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Gratiot Republicans hear from Congressman Moolenaar, et. al.

By Ralph Echtinaw

Congressman John Moolenaar, state Rep. James Lower, state Sen. Rick Outman and Michigan GOP Vice Chair Terry Bowman spoke to the Gratiot County Republican Party at the Alma Elks Lodge on Monday.

The event, called a Lincoln Day Dinner, is an annual fundraiser for Gratiot Republicans, who are gearing up to support President Trump’s reelection campaign and other Republican candidates next year.

Lower spoke of a bill opposing abortion-by-dismemberment currently being worked up in the House. “We’re hopeful most people can agree that’s barbaric and something that should not be allowed in our society,” he said.

Gov. Gretchen Whitmer opposes abortion restrictions and will likely oppose the bill Lower touted, too. “She could potentially veto it,” he said. “But in doing so, I think she’d be on the wrong side of history and certainly on the wrong side of where the public is at.”

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State Rep. James Lower

Lower spoke about a new trend to have abortion celebration parties, which House Republicans hope to discourage with a resolution. “It’s sick, sick stuff,” he said, “beyond the pale of comprehension. What the Democrats are doing on that issue is trying to normalize it. They‘re trying to make abortion more normal and mainstream, and they don’t want people to feel bad about it. And they don’t want people to think about it. As a party and civilized society we have to push back on that.”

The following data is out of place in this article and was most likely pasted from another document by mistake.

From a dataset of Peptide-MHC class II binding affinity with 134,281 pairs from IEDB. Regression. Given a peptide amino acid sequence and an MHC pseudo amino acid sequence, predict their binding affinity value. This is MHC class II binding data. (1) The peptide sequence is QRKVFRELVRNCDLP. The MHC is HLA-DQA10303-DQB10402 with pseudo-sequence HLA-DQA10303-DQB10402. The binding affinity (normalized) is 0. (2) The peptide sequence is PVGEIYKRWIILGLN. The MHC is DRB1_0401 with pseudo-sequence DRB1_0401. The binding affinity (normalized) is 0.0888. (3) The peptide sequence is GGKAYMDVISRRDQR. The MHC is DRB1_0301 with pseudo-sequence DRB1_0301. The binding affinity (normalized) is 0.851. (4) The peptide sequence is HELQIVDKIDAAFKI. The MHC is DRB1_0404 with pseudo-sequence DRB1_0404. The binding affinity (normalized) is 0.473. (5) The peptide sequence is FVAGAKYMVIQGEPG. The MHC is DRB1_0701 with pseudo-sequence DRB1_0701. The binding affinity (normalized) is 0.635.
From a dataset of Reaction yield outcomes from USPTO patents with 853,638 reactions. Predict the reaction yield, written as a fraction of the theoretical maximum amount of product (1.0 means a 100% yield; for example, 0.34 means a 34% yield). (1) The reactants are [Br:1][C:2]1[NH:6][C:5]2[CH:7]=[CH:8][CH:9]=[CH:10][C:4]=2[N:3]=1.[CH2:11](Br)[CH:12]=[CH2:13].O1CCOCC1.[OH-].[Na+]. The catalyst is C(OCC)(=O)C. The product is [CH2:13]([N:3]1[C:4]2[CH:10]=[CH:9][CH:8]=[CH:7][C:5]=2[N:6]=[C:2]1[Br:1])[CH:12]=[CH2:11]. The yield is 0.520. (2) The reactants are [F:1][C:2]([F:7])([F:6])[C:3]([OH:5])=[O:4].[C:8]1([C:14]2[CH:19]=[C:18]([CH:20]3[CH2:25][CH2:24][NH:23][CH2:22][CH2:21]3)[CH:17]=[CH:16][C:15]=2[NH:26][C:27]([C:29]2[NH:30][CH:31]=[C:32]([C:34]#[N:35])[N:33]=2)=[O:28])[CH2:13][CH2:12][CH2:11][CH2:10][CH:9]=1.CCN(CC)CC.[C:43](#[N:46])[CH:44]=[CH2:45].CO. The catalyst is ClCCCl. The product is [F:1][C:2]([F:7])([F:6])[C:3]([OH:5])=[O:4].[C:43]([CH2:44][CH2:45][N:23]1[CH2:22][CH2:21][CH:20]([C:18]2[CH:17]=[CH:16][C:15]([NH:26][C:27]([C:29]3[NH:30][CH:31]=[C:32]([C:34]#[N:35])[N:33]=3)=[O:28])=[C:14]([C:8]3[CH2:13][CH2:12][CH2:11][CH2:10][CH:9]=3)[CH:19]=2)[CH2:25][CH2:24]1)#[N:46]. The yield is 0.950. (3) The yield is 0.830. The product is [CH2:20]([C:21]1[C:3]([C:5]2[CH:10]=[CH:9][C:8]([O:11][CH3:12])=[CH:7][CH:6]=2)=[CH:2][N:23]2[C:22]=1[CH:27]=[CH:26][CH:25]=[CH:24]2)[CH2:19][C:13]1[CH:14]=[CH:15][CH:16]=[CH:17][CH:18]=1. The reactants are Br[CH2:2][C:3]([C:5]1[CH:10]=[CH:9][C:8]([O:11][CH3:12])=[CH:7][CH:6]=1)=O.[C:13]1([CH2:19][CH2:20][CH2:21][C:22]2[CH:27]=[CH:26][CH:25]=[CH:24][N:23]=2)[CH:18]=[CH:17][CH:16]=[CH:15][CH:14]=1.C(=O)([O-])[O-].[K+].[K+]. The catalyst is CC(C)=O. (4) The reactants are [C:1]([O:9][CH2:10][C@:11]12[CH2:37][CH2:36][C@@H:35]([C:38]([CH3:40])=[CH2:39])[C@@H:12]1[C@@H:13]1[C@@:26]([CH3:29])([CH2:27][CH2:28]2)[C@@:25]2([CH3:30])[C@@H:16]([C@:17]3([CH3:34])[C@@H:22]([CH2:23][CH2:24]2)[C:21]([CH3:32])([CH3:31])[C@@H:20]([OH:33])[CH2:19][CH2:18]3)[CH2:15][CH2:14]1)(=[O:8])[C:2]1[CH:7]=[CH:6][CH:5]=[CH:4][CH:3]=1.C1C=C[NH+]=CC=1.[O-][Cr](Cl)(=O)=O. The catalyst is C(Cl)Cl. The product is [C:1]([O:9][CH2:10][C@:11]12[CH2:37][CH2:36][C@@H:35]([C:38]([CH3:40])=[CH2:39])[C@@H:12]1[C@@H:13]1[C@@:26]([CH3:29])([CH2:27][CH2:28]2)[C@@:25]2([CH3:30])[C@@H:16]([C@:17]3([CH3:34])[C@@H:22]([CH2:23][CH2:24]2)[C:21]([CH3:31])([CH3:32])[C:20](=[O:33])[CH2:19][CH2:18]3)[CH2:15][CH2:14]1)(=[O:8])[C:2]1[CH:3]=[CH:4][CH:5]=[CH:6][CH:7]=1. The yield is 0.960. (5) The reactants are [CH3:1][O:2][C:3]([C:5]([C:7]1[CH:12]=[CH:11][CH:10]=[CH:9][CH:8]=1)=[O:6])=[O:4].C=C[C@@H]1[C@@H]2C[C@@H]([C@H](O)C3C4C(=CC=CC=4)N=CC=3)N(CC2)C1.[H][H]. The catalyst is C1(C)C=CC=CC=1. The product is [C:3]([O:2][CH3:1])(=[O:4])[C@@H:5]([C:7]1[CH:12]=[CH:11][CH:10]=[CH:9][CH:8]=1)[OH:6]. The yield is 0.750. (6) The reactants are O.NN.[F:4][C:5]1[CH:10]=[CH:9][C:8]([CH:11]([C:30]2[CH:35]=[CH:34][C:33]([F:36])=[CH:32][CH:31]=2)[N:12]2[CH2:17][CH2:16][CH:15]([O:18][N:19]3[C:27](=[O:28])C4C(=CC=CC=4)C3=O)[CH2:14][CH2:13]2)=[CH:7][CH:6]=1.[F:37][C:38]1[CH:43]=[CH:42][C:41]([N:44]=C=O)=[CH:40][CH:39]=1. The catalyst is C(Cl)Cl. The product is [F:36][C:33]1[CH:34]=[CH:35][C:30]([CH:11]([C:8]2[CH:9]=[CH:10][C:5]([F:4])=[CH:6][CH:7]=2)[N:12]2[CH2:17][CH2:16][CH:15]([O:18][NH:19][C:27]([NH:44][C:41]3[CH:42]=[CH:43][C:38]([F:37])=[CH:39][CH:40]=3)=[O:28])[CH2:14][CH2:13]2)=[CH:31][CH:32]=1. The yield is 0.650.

Turning to auto insurance reform, Lower noted that Lansing Republicans, who control House and Senate, recently passed a bill that would reduce auto insurance premiums by 40-50 percent for most people.

Gov Whitmer asked that a rate reduction schedule be added to the bill, Lower said. It was. Then she asked Democrats in the state legislature not to vote for it.

“She went into the House Democrat caucus and basically begged them on hands and knees to not vote for it,” Lower said. “Why? Because she wants a 45 cent gas tax increase in exchange for it.”

Yes, Gov. Whitmer has told Republicans she won’t sign the auto insurance reform bill unless Republicans agree to a 45-cent per gallon gas tax she has proposed.

“That’s not an option,” Lower said. “Why would we save everybody a bunch of money on auto insurance, then turn around and take it back on gas taxes? Frankly, I think she’s boxed in from a public perception standpoint. because the public wants this. They know our auto insurance rates are the highest in the country and need to come down. If she’s going to be a good governor she’s got to find a way to put the petty politics and petty nonsense aside and get on board with it.”

Lower turned the microphone over to state Sen. Outman, who complimented Gov. Whitmer for at least having a plan but added that the plan relies too much on the aforementioned gas tax increase.